Trimming a Chihuahua's Nails, or any dog's nails for that matter is not an easy task. Dogs in general do not particularly like their paws to be handled as it is a sensitive area. A dog that is uncomfortable with getting their nails trimmed will squirm, thrust, yelp, bite, and wiggle and make trimming their nails extremely difficult and unpleasant. Nevertheless, it is necessary to have your dogs nails trimmed before they get too long and interfere with your dogs ability to walk properly.
Long toe-nails can also cause discomfort for your Chihuahua, and worse case scenario, they can get snagged on something and do severe damage to your Chihuahua's feet. A large amount of Chihuahua owners elect to have their dogs taken to a professional groomer to have their nails trimmed, but this can be expensive. With the help of this guide and some practice, the difficulties of trimming your dog's toe-nails yourself can be overcome.
If possible, start trimming your dogs nails as early in their life as you can to get them used to the routine. This is the easiest and the most sure-fire method, so long as you don't hurt them too often along the way.
Select a trimmer that cuts cleanly, and as quietly as possible so that they are not hurt by the cut or startled by the clipping sound. There are only 3 types of dog nail clippers; guillotine style, scissor style, and pliers style. Some also have a safety stop which only allows a small portion of the nail to be cut so that you do not cut the quick. I wish I could say that one style is better than the other, but it really comes down to personal preference (I personally don't like the guillotine style because it takes longer to get into position, and some of my Chihuahuas are intimidated when it's placed over their nails). Chihuahua toe-nails are are small so you have to be more precise than with a big dog, so make sure that you select a style that you are comfortable with.
Examine you dog's nails before you begin and look for where the quick starts. The quick is a small vein that runs through the middle of the dog's nails. Some dogs will have black toe-nails so you may not be able to tell where the quick starts. It is important to only trim a little bit at a time so that you do not cut to the quick, as it will bleed and is quite painful for your Chihuahua if cut. Have some Kwik-Stop Styptic Powder on hand to stop the bleeding just in case.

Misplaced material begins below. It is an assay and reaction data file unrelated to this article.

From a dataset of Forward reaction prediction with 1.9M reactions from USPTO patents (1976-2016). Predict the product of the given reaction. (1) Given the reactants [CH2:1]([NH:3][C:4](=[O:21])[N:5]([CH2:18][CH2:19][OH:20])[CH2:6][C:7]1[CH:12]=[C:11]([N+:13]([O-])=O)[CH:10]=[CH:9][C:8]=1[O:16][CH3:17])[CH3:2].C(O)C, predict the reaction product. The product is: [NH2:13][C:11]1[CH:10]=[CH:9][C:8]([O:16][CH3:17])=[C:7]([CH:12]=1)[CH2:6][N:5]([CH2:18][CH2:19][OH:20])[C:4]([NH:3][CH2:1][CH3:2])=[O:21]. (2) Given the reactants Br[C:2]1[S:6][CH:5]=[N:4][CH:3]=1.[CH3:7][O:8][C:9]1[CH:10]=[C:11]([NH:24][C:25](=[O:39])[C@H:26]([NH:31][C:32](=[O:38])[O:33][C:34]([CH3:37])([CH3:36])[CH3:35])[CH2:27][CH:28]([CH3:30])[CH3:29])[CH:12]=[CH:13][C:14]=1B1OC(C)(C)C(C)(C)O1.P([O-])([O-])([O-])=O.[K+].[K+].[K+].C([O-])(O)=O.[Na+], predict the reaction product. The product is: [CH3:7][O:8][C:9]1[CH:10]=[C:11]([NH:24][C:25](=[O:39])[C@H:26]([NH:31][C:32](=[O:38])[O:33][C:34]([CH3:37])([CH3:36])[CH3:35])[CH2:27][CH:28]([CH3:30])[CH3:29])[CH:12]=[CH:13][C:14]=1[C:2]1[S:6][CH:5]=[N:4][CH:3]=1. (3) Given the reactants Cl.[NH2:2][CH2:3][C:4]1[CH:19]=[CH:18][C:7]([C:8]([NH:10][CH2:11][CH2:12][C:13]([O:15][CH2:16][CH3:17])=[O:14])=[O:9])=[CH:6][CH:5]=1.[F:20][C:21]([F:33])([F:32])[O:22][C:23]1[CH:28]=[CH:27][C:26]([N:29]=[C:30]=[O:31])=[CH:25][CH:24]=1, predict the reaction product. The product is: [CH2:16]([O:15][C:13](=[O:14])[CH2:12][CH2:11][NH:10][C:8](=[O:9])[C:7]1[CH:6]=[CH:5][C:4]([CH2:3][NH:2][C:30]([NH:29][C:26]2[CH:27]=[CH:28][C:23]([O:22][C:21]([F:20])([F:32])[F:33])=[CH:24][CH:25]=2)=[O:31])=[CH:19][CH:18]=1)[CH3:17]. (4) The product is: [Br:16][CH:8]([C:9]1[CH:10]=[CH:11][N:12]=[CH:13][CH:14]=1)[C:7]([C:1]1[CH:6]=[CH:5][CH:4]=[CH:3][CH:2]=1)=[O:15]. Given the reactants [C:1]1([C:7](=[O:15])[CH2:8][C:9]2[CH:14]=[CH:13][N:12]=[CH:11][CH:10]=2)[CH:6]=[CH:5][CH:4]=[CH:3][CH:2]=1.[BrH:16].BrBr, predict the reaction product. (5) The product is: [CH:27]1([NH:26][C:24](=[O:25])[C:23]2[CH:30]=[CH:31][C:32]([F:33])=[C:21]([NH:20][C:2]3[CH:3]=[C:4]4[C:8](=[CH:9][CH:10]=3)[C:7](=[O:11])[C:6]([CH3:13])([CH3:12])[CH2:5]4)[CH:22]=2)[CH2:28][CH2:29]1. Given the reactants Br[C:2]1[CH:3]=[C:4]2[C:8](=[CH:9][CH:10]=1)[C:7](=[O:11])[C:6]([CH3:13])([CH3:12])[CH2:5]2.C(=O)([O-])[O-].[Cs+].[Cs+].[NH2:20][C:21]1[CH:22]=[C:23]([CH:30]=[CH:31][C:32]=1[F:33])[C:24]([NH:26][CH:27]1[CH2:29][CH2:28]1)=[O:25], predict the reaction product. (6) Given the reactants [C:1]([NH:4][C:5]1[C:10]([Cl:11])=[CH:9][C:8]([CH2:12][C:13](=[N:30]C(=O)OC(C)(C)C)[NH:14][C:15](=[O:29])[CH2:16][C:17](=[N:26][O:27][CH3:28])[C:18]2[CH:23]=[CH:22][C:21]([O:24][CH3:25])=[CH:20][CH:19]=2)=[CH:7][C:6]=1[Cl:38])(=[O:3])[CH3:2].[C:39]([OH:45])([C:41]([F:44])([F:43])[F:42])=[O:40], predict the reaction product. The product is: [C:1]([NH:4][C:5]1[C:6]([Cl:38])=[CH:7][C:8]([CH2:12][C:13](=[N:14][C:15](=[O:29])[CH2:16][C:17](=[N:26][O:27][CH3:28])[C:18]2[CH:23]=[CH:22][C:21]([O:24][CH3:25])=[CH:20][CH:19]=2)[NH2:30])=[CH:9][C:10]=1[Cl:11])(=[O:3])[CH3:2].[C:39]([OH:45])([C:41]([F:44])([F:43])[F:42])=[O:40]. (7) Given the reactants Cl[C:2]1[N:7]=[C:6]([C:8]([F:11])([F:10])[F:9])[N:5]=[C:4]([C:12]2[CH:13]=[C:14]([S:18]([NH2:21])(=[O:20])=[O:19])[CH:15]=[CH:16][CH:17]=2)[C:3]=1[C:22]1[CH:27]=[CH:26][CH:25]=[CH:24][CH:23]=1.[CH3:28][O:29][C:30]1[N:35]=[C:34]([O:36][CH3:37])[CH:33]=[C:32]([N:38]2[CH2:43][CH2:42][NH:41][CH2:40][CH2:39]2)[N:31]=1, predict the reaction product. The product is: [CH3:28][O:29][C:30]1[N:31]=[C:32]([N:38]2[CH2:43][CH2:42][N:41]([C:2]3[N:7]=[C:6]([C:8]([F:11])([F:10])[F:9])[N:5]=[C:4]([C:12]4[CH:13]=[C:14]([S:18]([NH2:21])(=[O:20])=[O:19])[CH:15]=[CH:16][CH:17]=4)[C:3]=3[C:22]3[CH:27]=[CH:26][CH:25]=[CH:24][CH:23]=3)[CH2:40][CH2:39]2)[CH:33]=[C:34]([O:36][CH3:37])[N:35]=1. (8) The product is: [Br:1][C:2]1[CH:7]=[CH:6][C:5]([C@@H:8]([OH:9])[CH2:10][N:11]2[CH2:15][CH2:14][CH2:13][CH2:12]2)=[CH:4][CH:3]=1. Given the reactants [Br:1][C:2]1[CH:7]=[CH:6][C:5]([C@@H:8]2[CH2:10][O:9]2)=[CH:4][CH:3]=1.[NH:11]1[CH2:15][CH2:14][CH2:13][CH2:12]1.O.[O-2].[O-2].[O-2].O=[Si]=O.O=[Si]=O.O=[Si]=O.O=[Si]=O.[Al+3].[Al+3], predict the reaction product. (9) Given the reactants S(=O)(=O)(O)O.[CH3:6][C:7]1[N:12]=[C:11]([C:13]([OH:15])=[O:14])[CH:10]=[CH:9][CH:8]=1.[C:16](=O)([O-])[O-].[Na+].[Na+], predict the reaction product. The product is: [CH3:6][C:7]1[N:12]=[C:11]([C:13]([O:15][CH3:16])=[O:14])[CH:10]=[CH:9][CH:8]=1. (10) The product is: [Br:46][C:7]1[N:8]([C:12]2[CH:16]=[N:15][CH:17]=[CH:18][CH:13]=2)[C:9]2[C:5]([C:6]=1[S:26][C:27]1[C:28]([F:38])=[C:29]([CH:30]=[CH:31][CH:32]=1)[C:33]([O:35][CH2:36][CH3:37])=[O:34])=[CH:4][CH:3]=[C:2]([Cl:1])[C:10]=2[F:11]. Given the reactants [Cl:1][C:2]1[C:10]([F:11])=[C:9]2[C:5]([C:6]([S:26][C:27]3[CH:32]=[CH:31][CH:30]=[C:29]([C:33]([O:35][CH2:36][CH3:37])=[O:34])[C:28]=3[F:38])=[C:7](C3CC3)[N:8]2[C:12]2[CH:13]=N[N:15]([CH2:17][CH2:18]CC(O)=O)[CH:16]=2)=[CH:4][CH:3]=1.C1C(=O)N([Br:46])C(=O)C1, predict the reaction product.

The best time to clip your dog's nails is when they are relaxed, or immediately after a bath when their nails are soft from the warm water.
Some websites recommend having another person present to help hold down your Chihuahua while you trim their nails. Unless this second person is someone your Chihuahua knows and trusts, I would not recommend it. Having someone your dog does not trust holding them down may frighten them and make the whole experience a bad one. In which case, trimming their nails will only get harder and harder.
Hold the Chihuahua in a comfortable position to where you have easy access to their paws. For their front paws, I find it easiest to hold them under one arm while sitting down, and clip with the other arm. For the hind legs (if your dog is not comfortable on their back in your arms) it is sometimes easier to place them on a table and lift their hind leg up so that their paw is facing the ceiling and you are looking down at it.
For starters, just try and clip a few nails in one session (or as many as they are comfortable with), and thoroughly praise them for their cooperation. Wait a couple of hours, or even until the next day, and then clip another paw. Slowly building their trust and familiarity with the routine will greatly increase your chances of having a willing participant in the nail trimming process.
Can you use Human finger-nail or toe-nail clippers to cut your dogs nails? Technically yes, but it is strongly advised against. Human finger-nail clippers have more of a pinching and crushing action than a cutting one, and are quite frequently very dull. While this technique works good enough for our thin, flat nails. It will not work well on a dogs thick and round nails.